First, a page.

Nest, a Google-owned company that manufactures home appliances connected to the Internet, warned users Wednesday not to join the growing list of customers who want their "smart" products to be hacked because of poor security practices.
Owners of Nest Products, including the company's popular home security cameras, received the warning in an e-mail sent by the company, following a series of recent incidents in which customers complained about be harassed and tormented as a result of compromised devices.
"We strive to make sure that Nest's safety has not been compromised or compromised," writes Chandra. NestGeneral manager. "For the context, even if Nest customers may be vulnerable because their e-mail addresses and passwords are freely available on the Internet.
"If a website is compromised, it is possible for someone to gain access to users' email addresses and passwords and, from there, to all accounts using the same login information," he said. said Mr. Chandra. "For example, if you use your Nest password for a shopping site account and the site is violated, your login information may fall into the wrong hands. From there, people with access to your identification information can be the source of the type of problems they have encountered recently. "
Nest users can avoid being hacked by applying security measures, such as the use of strong and unique passwords to secure their accounts, the activation of the two-step verification and the assurance that their routers use updated software, Chandra added.
"We take the protection of the security of our users very seriously. To enhance password security, the team searches the Internet for violations and, when compromised accounts are detected, we temporarily alert you and disable access. We also prevent the use of passwords on known compromised lists, "he added.
"While we can not prevent password violations on the Internet, we are committed to limiting the impact of compromised credentials on Nest accounts."
NestThe warning came in the wake of several reports involving customers who remembered being digitally invaded by hackers who had successfully commandeered their Internet-connected cameras using previously compromised login credentials – a tactic known as the name of "stuffing of credentials".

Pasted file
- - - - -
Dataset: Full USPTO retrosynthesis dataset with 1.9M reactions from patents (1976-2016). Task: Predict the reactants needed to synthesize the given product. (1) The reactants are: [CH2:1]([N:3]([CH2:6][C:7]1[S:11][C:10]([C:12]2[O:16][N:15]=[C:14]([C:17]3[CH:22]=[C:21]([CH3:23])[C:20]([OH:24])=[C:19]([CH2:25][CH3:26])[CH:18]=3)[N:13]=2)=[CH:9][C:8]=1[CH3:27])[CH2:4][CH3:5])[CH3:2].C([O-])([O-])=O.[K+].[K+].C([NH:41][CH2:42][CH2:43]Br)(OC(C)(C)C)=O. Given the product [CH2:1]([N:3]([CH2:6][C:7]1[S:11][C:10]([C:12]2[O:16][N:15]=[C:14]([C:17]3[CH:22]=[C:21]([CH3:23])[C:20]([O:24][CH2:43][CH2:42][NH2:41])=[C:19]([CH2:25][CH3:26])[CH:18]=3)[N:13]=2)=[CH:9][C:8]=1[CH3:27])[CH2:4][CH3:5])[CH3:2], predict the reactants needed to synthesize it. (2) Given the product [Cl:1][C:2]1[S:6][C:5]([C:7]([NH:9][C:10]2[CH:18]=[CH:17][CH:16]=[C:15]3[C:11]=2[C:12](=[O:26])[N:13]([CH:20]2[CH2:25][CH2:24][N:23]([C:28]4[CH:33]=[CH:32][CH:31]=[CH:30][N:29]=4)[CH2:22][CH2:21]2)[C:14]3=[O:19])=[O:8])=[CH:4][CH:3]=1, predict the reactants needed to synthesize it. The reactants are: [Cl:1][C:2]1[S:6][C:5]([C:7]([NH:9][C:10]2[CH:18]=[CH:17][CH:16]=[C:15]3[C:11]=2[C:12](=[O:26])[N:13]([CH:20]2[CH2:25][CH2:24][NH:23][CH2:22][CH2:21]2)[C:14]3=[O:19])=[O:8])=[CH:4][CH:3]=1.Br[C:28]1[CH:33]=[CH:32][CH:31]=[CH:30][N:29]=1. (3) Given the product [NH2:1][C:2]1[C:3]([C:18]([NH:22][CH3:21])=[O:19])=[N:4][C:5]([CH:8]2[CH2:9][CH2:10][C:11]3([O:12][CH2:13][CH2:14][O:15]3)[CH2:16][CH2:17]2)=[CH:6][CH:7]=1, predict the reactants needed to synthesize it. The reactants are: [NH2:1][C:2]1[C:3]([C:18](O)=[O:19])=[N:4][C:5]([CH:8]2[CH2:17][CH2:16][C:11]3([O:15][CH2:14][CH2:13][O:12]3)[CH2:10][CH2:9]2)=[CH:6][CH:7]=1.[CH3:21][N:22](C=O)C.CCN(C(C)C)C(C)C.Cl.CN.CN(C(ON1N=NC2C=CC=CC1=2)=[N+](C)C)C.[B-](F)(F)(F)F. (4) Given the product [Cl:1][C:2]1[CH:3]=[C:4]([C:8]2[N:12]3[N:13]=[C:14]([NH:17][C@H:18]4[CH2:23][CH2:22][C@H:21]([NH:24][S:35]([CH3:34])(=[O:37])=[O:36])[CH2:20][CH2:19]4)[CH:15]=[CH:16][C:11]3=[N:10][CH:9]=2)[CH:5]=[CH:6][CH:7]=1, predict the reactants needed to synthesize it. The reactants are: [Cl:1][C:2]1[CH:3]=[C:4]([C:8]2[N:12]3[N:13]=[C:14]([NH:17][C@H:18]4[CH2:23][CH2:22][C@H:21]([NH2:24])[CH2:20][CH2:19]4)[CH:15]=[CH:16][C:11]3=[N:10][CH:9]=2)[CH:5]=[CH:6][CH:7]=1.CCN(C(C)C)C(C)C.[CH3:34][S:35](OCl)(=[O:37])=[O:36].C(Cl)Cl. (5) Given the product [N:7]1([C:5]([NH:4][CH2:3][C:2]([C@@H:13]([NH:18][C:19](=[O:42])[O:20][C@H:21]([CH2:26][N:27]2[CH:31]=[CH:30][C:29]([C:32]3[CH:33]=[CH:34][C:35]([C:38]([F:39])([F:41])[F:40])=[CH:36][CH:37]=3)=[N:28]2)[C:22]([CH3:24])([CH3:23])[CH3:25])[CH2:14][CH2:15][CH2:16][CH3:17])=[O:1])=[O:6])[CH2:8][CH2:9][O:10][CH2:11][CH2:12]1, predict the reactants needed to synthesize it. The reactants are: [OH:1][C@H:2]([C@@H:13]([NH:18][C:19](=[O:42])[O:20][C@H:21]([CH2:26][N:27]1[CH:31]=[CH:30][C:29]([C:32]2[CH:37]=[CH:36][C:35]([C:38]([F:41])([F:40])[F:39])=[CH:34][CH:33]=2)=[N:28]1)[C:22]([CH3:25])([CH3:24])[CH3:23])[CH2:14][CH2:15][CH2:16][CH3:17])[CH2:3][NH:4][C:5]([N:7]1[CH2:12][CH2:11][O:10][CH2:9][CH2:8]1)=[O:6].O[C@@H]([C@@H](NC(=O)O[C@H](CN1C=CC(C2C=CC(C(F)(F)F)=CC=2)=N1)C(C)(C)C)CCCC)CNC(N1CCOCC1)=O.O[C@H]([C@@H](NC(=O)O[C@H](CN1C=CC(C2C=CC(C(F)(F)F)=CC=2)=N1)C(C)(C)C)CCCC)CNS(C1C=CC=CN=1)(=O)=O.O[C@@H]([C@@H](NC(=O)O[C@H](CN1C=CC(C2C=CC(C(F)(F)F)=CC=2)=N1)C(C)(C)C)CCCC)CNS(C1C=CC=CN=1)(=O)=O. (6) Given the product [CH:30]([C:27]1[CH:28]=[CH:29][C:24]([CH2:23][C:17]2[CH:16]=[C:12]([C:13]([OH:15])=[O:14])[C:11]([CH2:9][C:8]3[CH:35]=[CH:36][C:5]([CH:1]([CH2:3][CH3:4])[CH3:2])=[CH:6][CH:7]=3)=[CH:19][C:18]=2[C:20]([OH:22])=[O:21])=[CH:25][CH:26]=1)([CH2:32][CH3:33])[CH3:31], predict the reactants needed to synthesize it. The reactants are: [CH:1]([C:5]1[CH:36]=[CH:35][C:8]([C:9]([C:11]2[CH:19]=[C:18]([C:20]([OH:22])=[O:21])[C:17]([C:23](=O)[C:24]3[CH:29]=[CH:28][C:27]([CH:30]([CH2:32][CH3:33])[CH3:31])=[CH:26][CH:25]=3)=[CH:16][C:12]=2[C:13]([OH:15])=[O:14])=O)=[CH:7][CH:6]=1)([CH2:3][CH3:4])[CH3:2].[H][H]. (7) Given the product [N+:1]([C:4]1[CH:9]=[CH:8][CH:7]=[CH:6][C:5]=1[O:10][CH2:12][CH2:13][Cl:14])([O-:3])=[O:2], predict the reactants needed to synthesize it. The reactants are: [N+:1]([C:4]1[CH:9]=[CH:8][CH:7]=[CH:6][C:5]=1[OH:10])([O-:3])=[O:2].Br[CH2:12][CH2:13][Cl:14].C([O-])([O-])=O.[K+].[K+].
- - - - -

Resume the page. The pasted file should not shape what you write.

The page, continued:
Last month in Chicago, local news agencies reported that a family reportedly Nest The cameras and the thermostat were hacked by a person who used them to broadcast racial slurs and remotely adjust the temperature of the house, respectively.
"I could not believe that these devices that I had installed at home to monitor him, my family, were now being used against me," Arjun South told the local subsidiary of Good King News.
San Jose's Mercury News alike reported A few days ago, a Californian woman claimed to have been subjected to "five minutes of sheer terror" following a similar joke in which a hacker had used her home Nest camera to broadcast remotely a false message on an intercontinental ballistic missile attack from North Korea.
"She warned that the US had retaliated against Pyongyang and that residents in the affected areas had three hours to evacuate," said Lyons. "It looked perfectly legitimate, and it was noisy and caught our attention from the start."
Launched in 2010 by a former Apple engineer, Nest was acquired by Google in 2014 for $ 3.2 billion. It was then operated as a subsidiary of Alphabet Inc., Google's parent company, before merging with the Google Home Devices team in 2018.
Nest Products such as cameras, thermostats, doorbells and smoke and carbon monoxide detectors, among other devices, were sold in 21 products as of 2018, according to the company.